The ripple effects of brand unification
The Middleby Corporation, which does business with 97 out of the top 100 food service chains in the US and internationally, was looking to unify the 60+ brands under their parent umbrella. With each new brand they acquired, they were overspending on new product UI’s that completed the same basic set of functions. From industrial deep fryers to ice cream machines, Middleby’s products operate similarly.
We recommended keeping the UI across Middleby products the same: someone should have the same experience whether they are operating a fryer or ice cream machine that are built by the same parent brand. To get better insight into user behavior, we observed them in their work environments engaging with Middleby products. Then we delivered wireframes, workflows, a style guide, and prototypes based on our research to give Middelby’s designers and developers clear guidelines for future design efforts.
Framing the problem with research
With existing assets and aesthetic guidelines, designers work faster. With clear specs and reusable components, developers create consistent code. With predictable design elements and interactions, users can learn to use a product more effectively.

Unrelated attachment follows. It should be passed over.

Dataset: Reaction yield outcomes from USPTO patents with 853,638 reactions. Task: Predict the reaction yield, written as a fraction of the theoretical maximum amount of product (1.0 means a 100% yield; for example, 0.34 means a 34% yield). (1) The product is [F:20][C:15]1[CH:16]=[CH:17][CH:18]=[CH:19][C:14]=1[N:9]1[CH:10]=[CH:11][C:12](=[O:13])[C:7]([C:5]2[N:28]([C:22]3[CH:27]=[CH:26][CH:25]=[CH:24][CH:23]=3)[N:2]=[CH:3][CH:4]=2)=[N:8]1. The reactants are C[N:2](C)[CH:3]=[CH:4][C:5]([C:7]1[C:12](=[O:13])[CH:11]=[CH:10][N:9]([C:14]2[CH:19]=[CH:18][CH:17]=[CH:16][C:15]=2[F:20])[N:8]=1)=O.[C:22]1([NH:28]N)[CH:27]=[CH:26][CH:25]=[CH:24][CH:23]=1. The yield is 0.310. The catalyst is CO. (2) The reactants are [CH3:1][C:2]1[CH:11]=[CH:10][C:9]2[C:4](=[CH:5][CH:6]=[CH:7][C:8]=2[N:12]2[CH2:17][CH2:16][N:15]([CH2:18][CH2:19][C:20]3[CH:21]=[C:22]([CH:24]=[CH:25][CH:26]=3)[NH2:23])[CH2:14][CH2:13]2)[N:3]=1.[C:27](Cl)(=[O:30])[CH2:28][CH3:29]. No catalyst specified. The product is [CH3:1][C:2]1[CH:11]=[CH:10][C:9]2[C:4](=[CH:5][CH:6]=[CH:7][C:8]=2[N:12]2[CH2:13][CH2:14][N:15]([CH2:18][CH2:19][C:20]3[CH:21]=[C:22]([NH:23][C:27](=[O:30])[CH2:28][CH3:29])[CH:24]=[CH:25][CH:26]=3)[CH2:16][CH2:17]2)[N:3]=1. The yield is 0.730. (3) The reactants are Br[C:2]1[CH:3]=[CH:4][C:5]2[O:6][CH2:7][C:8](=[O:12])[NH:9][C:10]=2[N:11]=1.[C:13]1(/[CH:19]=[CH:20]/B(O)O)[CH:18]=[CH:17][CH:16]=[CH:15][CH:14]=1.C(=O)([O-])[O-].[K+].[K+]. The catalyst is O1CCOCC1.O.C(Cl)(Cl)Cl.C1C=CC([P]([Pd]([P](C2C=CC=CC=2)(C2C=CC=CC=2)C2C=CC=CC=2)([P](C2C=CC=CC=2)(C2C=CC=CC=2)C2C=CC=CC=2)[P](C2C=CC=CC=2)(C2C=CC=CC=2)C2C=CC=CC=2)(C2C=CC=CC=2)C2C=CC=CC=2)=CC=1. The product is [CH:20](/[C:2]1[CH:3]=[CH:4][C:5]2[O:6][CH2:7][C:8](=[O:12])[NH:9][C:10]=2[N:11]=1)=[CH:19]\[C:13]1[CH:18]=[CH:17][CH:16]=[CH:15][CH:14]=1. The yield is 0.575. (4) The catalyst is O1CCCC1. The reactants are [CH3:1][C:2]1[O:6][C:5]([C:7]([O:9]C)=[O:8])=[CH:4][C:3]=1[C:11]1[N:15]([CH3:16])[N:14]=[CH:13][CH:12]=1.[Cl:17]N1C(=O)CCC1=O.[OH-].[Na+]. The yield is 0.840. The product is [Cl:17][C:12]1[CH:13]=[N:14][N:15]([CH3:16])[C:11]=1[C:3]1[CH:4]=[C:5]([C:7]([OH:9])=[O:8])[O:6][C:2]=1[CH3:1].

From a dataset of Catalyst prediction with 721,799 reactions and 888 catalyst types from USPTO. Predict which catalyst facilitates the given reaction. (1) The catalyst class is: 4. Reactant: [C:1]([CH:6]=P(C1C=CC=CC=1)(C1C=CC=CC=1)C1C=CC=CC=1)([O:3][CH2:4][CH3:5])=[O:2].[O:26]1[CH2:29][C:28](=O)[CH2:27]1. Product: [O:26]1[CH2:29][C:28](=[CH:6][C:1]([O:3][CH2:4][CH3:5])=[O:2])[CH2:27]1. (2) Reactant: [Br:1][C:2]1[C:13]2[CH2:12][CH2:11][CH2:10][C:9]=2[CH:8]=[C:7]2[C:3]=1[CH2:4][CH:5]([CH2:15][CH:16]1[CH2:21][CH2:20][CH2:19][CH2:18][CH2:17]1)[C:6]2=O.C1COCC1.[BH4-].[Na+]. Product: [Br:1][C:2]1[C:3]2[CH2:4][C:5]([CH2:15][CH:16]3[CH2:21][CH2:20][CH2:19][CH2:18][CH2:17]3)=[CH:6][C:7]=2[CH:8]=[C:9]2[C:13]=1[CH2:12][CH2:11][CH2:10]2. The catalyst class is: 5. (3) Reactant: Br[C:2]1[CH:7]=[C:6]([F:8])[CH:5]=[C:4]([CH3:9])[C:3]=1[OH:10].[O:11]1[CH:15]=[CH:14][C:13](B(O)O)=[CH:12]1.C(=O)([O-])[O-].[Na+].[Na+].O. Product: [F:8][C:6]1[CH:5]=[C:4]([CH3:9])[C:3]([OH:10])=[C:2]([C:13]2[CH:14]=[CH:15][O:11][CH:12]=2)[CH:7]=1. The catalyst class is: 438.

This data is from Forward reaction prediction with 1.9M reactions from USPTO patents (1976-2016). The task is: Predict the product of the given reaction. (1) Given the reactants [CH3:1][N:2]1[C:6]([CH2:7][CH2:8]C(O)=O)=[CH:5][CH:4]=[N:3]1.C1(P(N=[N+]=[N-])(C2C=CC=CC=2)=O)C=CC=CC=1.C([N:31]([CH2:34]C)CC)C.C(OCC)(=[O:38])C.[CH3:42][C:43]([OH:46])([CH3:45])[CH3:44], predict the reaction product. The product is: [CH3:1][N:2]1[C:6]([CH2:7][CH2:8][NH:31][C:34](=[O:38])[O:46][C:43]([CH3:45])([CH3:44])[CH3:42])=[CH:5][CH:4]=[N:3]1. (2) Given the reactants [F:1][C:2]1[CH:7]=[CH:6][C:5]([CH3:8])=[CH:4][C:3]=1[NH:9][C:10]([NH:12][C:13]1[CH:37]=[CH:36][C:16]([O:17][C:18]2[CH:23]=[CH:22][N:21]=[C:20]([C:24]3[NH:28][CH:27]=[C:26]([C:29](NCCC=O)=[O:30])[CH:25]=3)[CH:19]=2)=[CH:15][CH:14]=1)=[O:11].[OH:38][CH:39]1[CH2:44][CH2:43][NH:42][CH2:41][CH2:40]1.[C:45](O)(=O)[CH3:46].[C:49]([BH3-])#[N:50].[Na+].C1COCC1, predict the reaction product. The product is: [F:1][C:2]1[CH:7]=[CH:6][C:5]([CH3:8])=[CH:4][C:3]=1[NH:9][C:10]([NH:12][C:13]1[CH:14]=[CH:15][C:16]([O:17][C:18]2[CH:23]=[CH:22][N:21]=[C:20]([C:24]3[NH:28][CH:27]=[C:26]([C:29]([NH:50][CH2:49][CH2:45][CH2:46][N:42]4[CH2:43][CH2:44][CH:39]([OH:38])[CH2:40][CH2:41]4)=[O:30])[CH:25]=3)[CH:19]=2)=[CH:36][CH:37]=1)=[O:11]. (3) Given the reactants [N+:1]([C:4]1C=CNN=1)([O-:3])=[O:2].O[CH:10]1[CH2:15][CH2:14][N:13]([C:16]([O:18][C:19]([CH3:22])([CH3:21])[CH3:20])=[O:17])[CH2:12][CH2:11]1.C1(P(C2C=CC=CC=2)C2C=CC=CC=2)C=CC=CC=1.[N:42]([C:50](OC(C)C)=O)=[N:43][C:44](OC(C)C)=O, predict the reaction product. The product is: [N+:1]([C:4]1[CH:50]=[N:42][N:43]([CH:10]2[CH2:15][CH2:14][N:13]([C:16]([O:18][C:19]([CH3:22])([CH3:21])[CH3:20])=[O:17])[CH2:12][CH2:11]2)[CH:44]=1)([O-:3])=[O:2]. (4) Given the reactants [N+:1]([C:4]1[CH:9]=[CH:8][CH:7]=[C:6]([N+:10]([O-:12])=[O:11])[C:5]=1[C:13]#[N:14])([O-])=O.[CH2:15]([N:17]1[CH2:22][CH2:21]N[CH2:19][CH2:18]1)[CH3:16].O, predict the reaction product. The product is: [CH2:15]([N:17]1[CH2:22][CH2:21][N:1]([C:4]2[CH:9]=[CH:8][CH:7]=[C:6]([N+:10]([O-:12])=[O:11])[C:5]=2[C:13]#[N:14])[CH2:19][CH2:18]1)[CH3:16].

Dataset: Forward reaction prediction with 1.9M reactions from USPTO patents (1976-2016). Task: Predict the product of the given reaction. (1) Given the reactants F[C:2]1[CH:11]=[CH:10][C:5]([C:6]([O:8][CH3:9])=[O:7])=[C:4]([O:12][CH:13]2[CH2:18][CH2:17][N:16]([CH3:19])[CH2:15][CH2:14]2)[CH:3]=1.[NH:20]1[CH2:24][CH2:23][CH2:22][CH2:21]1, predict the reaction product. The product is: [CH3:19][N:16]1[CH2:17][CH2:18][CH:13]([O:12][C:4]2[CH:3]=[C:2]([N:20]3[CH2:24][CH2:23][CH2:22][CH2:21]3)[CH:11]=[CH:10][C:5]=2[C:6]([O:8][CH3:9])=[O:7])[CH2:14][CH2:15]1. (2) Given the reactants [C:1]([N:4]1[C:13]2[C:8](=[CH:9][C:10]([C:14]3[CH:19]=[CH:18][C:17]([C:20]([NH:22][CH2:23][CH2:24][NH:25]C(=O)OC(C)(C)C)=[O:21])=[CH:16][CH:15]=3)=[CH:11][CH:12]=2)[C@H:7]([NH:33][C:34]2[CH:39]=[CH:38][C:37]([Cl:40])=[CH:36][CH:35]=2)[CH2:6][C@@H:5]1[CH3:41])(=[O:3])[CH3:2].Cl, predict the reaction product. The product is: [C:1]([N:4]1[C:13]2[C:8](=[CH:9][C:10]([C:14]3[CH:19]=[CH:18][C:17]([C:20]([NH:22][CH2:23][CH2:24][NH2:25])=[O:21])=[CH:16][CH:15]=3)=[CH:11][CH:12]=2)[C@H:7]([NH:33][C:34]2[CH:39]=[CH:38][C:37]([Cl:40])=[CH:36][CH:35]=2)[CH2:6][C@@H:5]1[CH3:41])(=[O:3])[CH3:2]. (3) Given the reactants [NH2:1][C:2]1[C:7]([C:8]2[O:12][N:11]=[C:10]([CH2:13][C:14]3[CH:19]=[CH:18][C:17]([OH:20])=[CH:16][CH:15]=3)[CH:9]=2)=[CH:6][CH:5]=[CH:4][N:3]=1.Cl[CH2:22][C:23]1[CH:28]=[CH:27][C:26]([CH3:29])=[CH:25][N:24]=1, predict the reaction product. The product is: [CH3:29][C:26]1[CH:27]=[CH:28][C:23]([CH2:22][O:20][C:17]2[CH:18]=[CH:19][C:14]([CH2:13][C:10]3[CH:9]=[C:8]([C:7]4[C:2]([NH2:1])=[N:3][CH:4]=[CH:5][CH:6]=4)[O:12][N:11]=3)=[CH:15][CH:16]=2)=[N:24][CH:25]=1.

An upfront research effort allowed us to discover product similarities, prioritize user needs, and identify places we could cut down on clicks, swipes, and a variety of other user inputs on Middleby’s touchscreen interfaces. If we recommended a button change on one interface, we hypothesized and tested with designers, developers, and end users to prove its legitimacy across the product suite interfaces.
Designing for a plurality of users
The people who use Middleby products vary widely. We had to do extensive wireframing and testing of the design interactions to make sure that they resonate with new users as well as veteran users who had grown accustomed to the old interfaces.
“Buttons should look like buttons”
It’s straightforward, but one of Fresh’s guiding principles is ensuring that when a user learns how to use a new product, the process comes naturally. Adhering to established design conventions is one of the best ways to ensure this happens.
Thinking slightly outside of the box of what constitutes a button, we used image labels to replace icons when possible. When we recommended using icons, we kept them simple, adding color for differentiation.The operator of two devices in the same brand shouldn’t be forced to guess how they work, especially in a chaotic environment like an industrial kitchen.
A guide for the future
The new designs were a vast improvement over their predecessors, shaving 22 seconds off the average completion time in operating one machine. After making final revisions, we developed a style guide to explain the design language system to future Middleby designers and developers. The cohesive system simplifies the product design process, ensuring that as more brands are added under the Middleby umbrella, cost and effort are kept in check.